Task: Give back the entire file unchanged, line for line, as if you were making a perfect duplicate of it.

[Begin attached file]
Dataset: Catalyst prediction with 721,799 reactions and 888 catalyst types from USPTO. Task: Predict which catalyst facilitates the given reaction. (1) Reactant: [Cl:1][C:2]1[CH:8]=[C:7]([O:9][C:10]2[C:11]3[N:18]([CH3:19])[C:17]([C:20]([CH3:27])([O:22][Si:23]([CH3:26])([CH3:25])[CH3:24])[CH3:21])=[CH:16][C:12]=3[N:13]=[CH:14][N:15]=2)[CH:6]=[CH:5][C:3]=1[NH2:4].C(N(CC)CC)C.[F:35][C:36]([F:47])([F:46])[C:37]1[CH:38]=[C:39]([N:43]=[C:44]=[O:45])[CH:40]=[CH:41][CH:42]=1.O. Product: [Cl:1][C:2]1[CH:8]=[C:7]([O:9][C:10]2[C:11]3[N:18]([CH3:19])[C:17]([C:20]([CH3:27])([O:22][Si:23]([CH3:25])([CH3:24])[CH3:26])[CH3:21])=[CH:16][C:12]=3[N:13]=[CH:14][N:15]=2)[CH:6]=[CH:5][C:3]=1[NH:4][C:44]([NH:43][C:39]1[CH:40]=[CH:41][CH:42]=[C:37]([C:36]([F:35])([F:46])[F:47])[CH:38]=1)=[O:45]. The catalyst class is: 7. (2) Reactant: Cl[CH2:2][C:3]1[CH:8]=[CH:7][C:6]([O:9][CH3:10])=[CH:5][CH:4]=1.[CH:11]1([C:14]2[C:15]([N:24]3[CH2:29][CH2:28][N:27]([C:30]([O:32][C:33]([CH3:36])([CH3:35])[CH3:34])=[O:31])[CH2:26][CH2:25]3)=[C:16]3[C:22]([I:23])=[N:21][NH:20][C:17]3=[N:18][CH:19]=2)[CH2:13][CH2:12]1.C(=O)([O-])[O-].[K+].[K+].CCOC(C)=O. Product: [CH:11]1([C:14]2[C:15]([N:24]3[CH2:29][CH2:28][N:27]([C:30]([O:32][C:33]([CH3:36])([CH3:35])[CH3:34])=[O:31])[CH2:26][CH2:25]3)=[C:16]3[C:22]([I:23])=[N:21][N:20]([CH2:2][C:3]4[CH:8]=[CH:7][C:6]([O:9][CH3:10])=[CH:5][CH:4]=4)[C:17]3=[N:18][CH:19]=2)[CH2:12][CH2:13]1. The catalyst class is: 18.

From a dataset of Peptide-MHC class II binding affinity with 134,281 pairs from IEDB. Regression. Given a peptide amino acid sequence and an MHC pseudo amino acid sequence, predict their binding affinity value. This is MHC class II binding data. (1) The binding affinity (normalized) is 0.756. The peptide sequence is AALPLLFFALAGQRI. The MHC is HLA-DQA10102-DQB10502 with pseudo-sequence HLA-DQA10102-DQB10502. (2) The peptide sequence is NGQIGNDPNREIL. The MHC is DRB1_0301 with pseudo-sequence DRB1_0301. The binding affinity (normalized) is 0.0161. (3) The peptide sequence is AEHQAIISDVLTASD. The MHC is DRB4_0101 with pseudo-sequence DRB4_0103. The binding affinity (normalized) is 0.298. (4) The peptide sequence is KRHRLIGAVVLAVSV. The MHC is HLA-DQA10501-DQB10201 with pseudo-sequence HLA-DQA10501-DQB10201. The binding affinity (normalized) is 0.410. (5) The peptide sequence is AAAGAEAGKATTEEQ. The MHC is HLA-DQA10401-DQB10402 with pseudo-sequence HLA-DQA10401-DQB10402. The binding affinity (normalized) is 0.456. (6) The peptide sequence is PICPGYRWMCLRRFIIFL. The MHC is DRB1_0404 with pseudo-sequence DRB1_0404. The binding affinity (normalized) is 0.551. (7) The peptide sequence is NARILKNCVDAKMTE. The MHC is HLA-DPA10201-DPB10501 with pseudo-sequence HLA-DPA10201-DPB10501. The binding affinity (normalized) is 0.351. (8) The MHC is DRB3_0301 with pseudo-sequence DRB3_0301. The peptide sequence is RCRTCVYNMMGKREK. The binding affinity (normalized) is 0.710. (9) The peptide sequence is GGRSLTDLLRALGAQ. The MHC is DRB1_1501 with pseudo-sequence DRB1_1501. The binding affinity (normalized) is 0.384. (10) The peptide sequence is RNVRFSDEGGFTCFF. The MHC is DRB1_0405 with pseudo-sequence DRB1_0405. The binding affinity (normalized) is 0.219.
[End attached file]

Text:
Dataset: Catalyst prediction with 721,799 reactions and 888 catalyst types from USPTO. Task: Predict which catalyst facilitates the given reaction. (1) Reactant: [Cl:1][C:2]1[CH:8]=[C:7]([O:9][C:10]2[C:11]3[N:18]([CH3:19])[C:17]([C:20]([CH3:27])([O:22][Si:23]([CH3:26])([CH3:25])[CH3:24])[CH3:21])=[CH:16][C:12]=3[N:13]=[CH:14][N:15]=2)[CH:6]=[CH:5][C:3]=1[NH2:4].C(N(CC)CC)C.[F:35][C:36]([F:47])([F:46])[C:37]1[CH:38]=[C:39]([N:43]=[C:44]=[O:45])[CH:40]=[CH:41][CH:42]=1.O. Product: [Cl:1][C:2]1[CH:8]=[C:7]([O:9][C:10]2[C:11]3[N:18]([CH3:19])[C:17]([C:20]([CH3:27])([O:22][Si:23]([CH3:25])([CH3:24])[CH3:26])[CH3:21])=[CH:16][C:12]=3[N:13]=[CH:14][N:15]=2)[CH:6]=[CH:5][C:3]=1[NH:4][C:44]([NH:43][C:39]1[CH:40]=[CH:41][CH:42]=[C:37]([C:36]([F:35])([F:46])[F:47])[CH:38]=1)=[O:45]. The catalyst class is: 7. (2) Reactant: Cl[CH2:2][C:3]1[CH:8]=[CH:7][C:6]([O:9][CH3:10])=[CH:5][CH:4]=1.[CH:11]1([C:14]2[C:15]([N:24]3[CH2:29][CH2:28][N:27]([C:30]([O:32][C:33]([CH3:36])([CH3:35])[CH3:34])=[O:31])[CH2:26][CH2:25]3)=[C:16]3[C:22]([I:23])=[N:21][NH:20][C:17]3=[N:18][CH:19]=2)[CH2:13][CH2:12]1.C(=O)([O-])[O-].[K+].[K+].CCOC(C)=O. Product: [CH:11]1([C:14]2[C:15]([N:24]3[CH2:29][CH2:28][N:27]([C:30]([O:32][C:33]([CH3:36])([CH3:35])[CH3:34])=[O:31])[CH2:26][CH2:25]3)=[C:16]3[C:22]([I:23])=[N:21][N:20]([CH2:2][C:3]4[CH:8]=[CH:7][C:6]([O:9][CH3:10])=[CH:5][CH:4]=4)[C:17]3=[N:18][CH:19]=2)[CH2:12][CH2:13]1. The catalyst class is: 18.

From a dataset of Peptide-MHC class II binding affinity with 134,281 pairs from IEDB. Regression. Given a peptide amino acid sequence and an MHC pseudo amino acid sequence, predict their binding affinity value. This is MHC class II binding data. (1) The binding affinity (normalized) is 0.756. The peptide sequence is AALPLLFFALAGQRI. The MHC is HLA-DQA10102-DQB10502 with pseudo-sequence HLA-DQA10102-DQB10502. (2) The peptide sequence is NGQIGNDPNREIL. The MHC is DRB1_0301 with pseudo-sequence DRB1_0301. The binding affinity (normalized) is 0.0161. (3) The peptide sequence is AEHQAIISDVLTASD. The MHC is DRB4_0101 with pseudo-sequence DRB4_0103. The binding affinity (normalized) is 0.298. (4) The peptide sequence is KRHRLIGAVVLAVSV. The MHC is HLA-DQA10501-DQB10201 with pseudo-sequence HLA-DQA10501-DQB10201. The binding affinity (normalized) is 0.410. (5) The peptide sequence is AAAGAEAGKATTEEQ. The MHC is HLA-DQA10401-DQB10402 with pseudo-sequence HLA-DQA10401-DQB10402. The binding affinity (normalized) is 0.456. (6) The peptide sequence is PICPGYRWMCLRRFIIFL. The MHC is DRB1_0404 with pseudo-sequence DRB1_0404. The binding affinity (normalized) is 0.551. (7) The peptide sequence is NARILKNCVDAKMTE. The MHC is HLA-DPA10201-DPB10501 with pseudo-sequence HLA-DPA10201-DPB10501. The binding affinity (normalized) is 0.351. (8) The MHC is DRB3_0301 with pseudo-sequence DRB3_0301. The peptide sequence is RCRTCVYNMMGKREK. The binding affinity (normalized) is 0.710. (9) The peptide sequence is GGRSLTDLLRALGAQ. The MHC is DRB1_1501 with pseudo-sequence DRB1_1501. The binding affinity (normalized) is 0.384. (10) The peptide sequence is RNVRFSDEGGFTCFF. The MHC is DRB1_0405 with pseudo-sequence DRB1_0405. The binding affinity (normalized) is 0.219.